Creature Vs. Creature: It's Federer's Time

Rob YorkSenior Writer IJanuary 31, 2009

For the argument in Rafael Nadal’s favor, check out L.J. Silver’s piece.

Roger Federer: Without Rafael Nadal, Roger Federer would probably have won Roland Garros as many as four times, not to mention captured a sixth Wimbledon. Despite all of the great things he would’ve achieved, his standing, and the sport of tennis would have suffered for his lack of a true rival.  

The Spaniard Rafael Nadal has already prompted many instances of inspiration from Federer, and I’m betting he’ll bring out one more in this year’s Australian Open final.

Will Win If: Federer has served well almost every time he has overcome the Spaniard. He put more than 80 percent of his first serves into play in Shanghai 2007, made 71 percent in Wimbledon 2007 and 69 percent in the 2006 Wimbledon. Though this surface is not clay, it is still not in the Swiss maestro’s interests to get dragged into too many long rallies with the ultra-consistent Spaniard. He needs his serve to earn him as many free points as possible.

Will Lose If: Federer is not certain to win if he’s inside the baseline, controlling play with his forehand. He is, however, certain to lose is he’s 10 feet behind the baseline, chasing balls as Nadal dictates. Between his serve, his forehand and his volleys, Federer has more weapons than the Spaniard, but due to the afore-mentioned consistency, Federer needs more of them.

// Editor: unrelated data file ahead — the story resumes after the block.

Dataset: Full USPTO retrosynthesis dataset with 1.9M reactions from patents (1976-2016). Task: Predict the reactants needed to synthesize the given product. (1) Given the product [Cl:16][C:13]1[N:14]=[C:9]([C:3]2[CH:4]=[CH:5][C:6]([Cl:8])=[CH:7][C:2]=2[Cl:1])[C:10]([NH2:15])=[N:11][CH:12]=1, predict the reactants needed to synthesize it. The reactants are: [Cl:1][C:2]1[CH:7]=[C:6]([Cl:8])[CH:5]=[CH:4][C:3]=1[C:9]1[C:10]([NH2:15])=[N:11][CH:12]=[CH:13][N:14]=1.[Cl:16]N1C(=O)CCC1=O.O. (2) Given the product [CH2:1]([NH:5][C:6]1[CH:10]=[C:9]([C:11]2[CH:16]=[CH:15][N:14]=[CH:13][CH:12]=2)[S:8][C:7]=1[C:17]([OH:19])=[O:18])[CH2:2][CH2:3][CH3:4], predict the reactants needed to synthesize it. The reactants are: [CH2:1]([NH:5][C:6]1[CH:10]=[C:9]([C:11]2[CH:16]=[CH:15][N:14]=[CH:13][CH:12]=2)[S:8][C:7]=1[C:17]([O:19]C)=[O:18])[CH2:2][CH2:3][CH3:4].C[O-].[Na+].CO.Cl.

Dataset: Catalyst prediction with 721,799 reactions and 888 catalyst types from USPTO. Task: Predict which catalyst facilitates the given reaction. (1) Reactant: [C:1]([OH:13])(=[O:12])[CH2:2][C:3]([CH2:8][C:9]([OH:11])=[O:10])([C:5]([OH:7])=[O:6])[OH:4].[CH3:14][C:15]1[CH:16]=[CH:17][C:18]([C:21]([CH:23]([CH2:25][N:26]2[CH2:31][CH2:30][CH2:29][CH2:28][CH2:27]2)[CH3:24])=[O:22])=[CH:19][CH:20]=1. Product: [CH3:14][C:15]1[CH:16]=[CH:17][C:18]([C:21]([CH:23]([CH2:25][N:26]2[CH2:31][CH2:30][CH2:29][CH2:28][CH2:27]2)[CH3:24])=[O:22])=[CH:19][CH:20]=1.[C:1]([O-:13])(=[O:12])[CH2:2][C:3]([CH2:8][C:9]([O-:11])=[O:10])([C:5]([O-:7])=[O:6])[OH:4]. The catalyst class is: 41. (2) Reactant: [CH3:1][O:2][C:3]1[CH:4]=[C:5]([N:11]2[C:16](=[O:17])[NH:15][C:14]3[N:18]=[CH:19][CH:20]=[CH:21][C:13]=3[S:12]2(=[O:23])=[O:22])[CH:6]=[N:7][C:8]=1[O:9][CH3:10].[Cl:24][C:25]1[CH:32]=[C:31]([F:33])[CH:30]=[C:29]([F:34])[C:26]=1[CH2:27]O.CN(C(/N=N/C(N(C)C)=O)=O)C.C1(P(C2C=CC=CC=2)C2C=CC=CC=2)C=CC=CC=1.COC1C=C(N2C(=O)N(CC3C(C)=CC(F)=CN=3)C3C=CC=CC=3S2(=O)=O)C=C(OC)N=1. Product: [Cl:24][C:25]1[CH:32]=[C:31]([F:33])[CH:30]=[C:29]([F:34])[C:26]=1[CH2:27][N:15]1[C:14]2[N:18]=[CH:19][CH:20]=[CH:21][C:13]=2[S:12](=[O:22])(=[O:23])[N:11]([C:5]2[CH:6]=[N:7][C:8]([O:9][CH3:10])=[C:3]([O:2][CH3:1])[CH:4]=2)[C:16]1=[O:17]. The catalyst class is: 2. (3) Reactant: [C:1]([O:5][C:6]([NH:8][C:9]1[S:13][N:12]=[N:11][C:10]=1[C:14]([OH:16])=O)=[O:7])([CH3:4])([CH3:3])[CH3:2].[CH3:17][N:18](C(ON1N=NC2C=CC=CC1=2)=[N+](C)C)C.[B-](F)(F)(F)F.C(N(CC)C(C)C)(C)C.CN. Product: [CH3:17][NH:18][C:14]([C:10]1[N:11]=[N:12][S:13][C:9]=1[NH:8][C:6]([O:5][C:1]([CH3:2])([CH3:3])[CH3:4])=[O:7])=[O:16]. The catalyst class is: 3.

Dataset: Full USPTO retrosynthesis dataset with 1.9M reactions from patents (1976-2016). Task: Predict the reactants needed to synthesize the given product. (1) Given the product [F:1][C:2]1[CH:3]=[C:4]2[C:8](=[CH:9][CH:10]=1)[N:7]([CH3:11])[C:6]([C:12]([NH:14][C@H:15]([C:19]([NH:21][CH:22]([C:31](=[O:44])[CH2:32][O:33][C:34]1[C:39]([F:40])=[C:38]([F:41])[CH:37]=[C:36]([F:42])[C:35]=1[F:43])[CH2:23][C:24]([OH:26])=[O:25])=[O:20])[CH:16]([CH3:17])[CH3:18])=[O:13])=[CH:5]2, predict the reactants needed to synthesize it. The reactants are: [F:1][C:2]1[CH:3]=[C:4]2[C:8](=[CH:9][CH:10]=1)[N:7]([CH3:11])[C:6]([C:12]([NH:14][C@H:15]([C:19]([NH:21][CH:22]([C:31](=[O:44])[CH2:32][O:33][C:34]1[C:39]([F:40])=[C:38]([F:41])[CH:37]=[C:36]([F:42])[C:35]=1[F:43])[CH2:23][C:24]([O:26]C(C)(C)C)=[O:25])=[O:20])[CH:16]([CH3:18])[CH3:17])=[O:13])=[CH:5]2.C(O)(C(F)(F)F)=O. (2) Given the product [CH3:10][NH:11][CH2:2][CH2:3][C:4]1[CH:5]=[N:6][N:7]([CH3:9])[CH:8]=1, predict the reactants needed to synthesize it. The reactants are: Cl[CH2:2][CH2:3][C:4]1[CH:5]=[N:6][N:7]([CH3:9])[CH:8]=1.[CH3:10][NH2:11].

Heat: If this is a factor at all, it will be in the Swiss’ favor. Both Federer and Nadal have won all but one of their matches in this tournament in straight sets, and both have survived a single five-setter. Federer’s epic tussle was a week ago, however, while Nadal’s was Friday night. On top of that, Federer’s style of play requires him to burn through a lot less fuel in the course of a single match. Of course, Nadal is a rare physical specimen and Federer can’t count on him to run out of energy, but at least the Swiss can be certain that he’ll be fresh for all five sets (if necessary).  

Intangibles: After his grueling five set win over Fernando Verdasco, there are two ways Nadal may be affected: 1) he may have limited reserves that Federer can exploit in the fourth or fifth set, or 2) he may be inspired, knowing that he took the AO’s hottest player’s best shot and didn’t crumble. Federer ought to be prepared for the latter.

That Nadal has a 12-6 record against Federer need not discourage the Swiss: He’s won three out of five against the Spaniard on hard courts. While Nadal’s great defense and heavy forehand may bother the Swiss on any surface, Federer has shown the ability to overpower the Spaniard off the clay.

With the record of 14 Grand Slam titles in sight, and with Nadal in his first hard court major final, look for the Swiss to take advantage of firmer footing and reel in his fourth AO title.

Federer in four.